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Organizing from the Inside Out for Teens: The Foolproof System for Organizing Your Room, Your Time, and Your Life

Organizing from the Inside Out for Teens: The Foolproof System for Organizing Your Room, Your Time, and Your Life

4.3 12
by Julie Morgenstern, Jessi Morgenstern-Colón

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From Organizing from the Inside Out for Teens:

Jessi Says

What's My Payoff?
My bedroom is my home base and keeping it organized is a must. If my room isn't in solid condition, it's difficult to keep the rest of my life on track. Here are some other reasons that motivate me to keep my room organized:
- My room is the only


From Organizing from the Inside Out for Teens:

Jessi Says

What's My Payoff?
My bedroom is my home base and keeping it organized is a must. If my room isn't in solid condition, it's difficult to keep the rest of my life on track. Here are some other reasons that motivate me to keep my room organized:
- My room is the only space on the entire planet that is solely mine.
- My organized room allows me to maximize my space and time.
- My room boosts my confidence.
- My room gives others (especially my mom!) confidence in me.
- Organizing my room allows me to do what I want, when I want.

Editorial Reviews

Publishers Weekly
Another mother/daughter team joins forces in Organizing from the Inside Out for Teens: The Foolproof System for Organizing Your Room, Your Time, and Your Life by Julie Morgenstern with Jessi Morgenstern-Colon. The comprehensive volume opens by assessing the symptoms of disorganization, providing a diagnosis and offering a prescription for change. Subsequent chapters put readers in "Analyze-Strategize-Attack" mode as they take on messy bedrooms, backpacks and cluttered social calendars.

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Holt, Henry & Company, Inc.
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Read an Excerpt

Organizing from the Inside Out for Teens

The Foolproof System for Organizing Your Room, Your Time, and Your Life

By Julie Morgenst, Jessi Morgenstern-Colón, Janet Pedersen

Henry Holt and Company

Copyright © 2002 Julie Morgenstern and Jessi Morgenstern-Colón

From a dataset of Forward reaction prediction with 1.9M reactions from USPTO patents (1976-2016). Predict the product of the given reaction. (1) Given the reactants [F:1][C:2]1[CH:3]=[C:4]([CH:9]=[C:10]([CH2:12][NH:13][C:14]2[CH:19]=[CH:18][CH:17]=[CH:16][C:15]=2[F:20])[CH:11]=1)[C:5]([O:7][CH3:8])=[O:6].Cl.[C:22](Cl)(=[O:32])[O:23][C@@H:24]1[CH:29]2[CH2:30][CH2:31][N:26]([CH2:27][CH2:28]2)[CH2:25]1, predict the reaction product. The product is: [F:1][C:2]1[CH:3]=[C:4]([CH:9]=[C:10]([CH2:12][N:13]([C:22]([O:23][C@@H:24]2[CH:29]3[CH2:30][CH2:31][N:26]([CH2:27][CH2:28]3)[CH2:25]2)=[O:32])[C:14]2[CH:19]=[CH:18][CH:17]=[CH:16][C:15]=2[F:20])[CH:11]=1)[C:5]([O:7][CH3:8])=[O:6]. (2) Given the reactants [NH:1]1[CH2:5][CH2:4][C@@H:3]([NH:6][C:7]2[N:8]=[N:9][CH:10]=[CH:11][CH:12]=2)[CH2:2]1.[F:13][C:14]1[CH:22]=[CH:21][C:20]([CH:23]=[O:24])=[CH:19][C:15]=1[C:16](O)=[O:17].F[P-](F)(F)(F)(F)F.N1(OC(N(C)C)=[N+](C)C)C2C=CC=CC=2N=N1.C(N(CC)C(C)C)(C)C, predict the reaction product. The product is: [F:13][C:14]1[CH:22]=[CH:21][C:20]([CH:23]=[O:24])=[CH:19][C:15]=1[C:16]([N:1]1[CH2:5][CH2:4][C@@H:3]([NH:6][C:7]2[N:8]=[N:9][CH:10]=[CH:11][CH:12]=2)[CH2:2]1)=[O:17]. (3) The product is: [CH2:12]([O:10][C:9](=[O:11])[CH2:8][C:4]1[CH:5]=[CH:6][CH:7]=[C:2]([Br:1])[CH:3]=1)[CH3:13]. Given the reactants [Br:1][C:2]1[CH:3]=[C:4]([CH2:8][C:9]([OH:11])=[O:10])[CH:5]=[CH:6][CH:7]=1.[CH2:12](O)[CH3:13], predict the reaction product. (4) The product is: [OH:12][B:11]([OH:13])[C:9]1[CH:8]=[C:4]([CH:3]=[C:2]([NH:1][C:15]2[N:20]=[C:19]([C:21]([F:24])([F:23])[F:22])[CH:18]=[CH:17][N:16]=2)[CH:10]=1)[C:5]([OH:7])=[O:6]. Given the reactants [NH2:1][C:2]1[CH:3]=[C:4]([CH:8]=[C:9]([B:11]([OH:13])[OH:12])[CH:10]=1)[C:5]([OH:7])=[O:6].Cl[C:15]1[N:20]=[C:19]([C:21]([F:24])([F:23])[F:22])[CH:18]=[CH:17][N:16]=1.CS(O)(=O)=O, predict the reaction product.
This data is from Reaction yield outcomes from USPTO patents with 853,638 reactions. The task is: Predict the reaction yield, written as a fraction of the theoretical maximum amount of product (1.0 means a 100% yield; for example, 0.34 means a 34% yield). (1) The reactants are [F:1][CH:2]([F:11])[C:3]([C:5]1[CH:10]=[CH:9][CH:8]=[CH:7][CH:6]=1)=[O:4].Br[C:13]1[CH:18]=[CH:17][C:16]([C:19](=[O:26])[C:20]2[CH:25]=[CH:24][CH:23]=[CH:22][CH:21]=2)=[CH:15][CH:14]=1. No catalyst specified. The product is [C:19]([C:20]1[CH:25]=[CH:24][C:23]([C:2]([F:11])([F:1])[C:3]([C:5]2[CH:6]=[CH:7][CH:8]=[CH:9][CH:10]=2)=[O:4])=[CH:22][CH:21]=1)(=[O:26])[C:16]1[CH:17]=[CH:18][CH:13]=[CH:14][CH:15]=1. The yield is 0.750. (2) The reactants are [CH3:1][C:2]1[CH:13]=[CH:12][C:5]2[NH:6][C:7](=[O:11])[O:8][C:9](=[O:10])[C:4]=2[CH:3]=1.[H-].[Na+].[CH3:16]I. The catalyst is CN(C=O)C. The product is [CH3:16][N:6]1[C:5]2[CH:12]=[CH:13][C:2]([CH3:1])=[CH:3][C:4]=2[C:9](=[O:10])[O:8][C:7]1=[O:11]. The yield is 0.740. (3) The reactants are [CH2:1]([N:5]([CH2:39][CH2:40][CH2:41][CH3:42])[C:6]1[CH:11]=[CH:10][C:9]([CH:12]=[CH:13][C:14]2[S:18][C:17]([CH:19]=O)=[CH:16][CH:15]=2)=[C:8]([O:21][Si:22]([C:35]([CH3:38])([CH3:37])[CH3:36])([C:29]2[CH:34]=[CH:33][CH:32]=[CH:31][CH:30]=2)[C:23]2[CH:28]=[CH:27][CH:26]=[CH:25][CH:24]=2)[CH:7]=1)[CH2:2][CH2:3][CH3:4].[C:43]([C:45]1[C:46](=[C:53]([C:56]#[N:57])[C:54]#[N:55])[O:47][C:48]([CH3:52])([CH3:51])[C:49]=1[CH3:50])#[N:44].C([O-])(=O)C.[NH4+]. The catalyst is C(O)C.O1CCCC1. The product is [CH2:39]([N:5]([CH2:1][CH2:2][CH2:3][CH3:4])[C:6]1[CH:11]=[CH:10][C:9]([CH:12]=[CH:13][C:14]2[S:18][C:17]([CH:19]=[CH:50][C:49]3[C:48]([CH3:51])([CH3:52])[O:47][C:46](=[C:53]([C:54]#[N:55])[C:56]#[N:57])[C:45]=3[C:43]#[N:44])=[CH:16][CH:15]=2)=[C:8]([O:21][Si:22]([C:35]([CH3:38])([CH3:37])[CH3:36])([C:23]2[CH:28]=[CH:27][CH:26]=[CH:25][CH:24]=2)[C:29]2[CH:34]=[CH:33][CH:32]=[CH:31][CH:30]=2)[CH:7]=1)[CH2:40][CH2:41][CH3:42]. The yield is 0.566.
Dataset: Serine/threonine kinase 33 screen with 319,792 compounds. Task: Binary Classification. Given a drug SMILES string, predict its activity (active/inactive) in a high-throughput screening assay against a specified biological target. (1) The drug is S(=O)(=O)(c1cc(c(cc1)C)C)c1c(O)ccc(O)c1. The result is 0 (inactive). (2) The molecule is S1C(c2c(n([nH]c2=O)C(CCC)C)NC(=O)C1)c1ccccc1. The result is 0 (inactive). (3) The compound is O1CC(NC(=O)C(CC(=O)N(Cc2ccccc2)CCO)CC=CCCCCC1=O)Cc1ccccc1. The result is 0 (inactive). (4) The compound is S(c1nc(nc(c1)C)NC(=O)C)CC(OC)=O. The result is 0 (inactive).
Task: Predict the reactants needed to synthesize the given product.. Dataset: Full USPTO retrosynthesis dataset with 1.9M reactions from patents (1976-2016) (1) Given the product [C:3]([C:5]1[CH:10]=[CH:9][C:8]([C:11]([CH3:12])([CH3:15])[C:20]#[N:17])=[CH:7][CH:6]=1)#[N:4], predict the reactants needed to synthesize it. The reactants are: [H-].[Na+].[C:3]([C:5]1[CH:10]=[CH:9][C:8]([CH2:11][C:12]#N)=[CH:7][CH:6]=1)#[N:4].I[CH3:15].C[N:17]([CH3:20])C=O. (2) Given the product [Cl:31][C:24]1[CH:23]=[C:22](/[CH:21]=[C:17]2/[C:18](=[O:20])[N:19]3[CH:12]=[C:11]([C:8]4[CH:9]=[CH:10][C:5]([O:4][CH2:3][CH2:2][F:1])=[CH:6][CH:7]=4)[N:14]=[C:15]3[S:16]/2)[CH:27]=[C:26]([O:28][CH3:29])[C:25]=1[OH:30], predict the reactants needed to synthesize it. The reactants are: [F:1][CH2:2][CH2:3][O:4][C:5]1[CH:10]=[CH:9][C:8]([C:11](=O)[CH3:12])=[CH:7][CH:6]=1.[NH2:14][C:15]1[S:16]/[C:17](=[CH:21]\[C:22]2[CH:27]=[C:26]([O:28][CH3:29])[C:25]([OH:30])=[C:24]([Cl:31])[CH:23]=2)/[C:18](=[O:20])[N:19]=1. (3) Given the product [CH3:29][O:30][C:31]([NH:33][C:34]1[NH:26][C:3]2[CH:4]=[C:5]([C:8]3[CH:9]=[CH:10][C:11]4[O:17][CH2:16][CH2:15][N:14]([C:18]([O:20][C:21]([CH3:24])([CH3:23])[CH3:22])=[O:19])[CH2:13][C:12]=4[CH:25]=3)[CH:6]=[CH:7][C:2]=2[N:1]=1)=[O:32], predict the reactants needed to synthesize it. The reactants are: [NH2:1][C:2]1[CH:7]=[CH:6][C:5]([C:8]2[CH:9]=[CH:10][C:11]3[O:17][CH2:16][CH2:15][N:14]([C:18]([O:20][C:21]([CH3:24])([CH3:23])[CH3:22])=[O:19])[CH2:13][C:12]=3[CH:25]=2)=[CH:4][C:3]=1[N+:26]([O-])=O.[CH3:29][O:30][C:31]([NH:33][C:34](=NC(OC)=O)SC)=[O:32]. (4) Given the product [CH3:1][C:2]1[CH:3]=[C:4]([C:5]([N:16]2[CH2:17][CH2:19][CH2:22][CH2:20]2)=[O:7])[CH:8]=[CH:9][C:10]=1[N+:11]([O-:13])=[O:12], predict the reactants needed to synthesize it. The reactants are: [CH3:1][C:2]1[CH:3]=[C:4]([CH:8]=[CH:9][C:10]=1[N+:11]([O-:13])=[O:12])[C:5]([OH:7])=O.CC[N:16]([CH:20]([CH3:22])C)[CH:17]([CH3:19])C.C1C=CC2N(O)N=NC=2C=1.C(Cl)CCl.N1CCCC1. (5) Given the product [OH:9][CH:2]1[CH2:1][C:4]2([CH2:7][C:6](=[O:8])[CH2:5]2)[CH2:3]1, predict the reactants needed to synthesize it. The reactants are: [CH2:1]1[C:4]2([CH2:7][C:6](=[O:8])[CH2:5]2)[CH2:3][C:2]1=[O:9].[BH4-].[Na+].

All rights reserved.
ISBN: 978-1-4299-9817-8


What's Holding You Back?

If you're reading this book, chances are that you think you are a disorganized person (or someone you know thinks you are). You've been sometimes lovingly, and other times scoldingly, referred to as a slob, mess-aholic, or pack rat.

We're going to bust a lot of myths about getting organized, and here is the first one. Organizing is not about discipline. It's about design. If your system is a custom fit for you, maintaining it will be a breeze. You don't have to change who you are to get organized. You have to work with your natural habits and goals. You design the system to support you, not to change you.

In the game of organization, substance is what matters, not style. Many people keep their rooms looking so neat and clean, you'd think you could eat off their floor. However, when push comes to shove, they can never find anything — because inside their drawers and closets, it's utter chaos. Others have rooms that are all piles, a stack of papers here, a mountain of clothes there, but when it's time to look for something they need, they can find it within seconds.

Messy does not equal disorganized. It doesn't matter if people think that your room looks like a disaster area. Here's the definition of organizing this book is based on: If you know where your stuff is, are able to find what you need when you need it, and are comfortable in your space, then you're organized! If you're happy with your schedule and comfortable with where your time is spent, then you are a good time manager. In that case you probably don't even need to read any further. But be honest with yourself. Take the following self- assessment to see if your piles are a help or a hindrance and if you're really as organized as you'd like to be.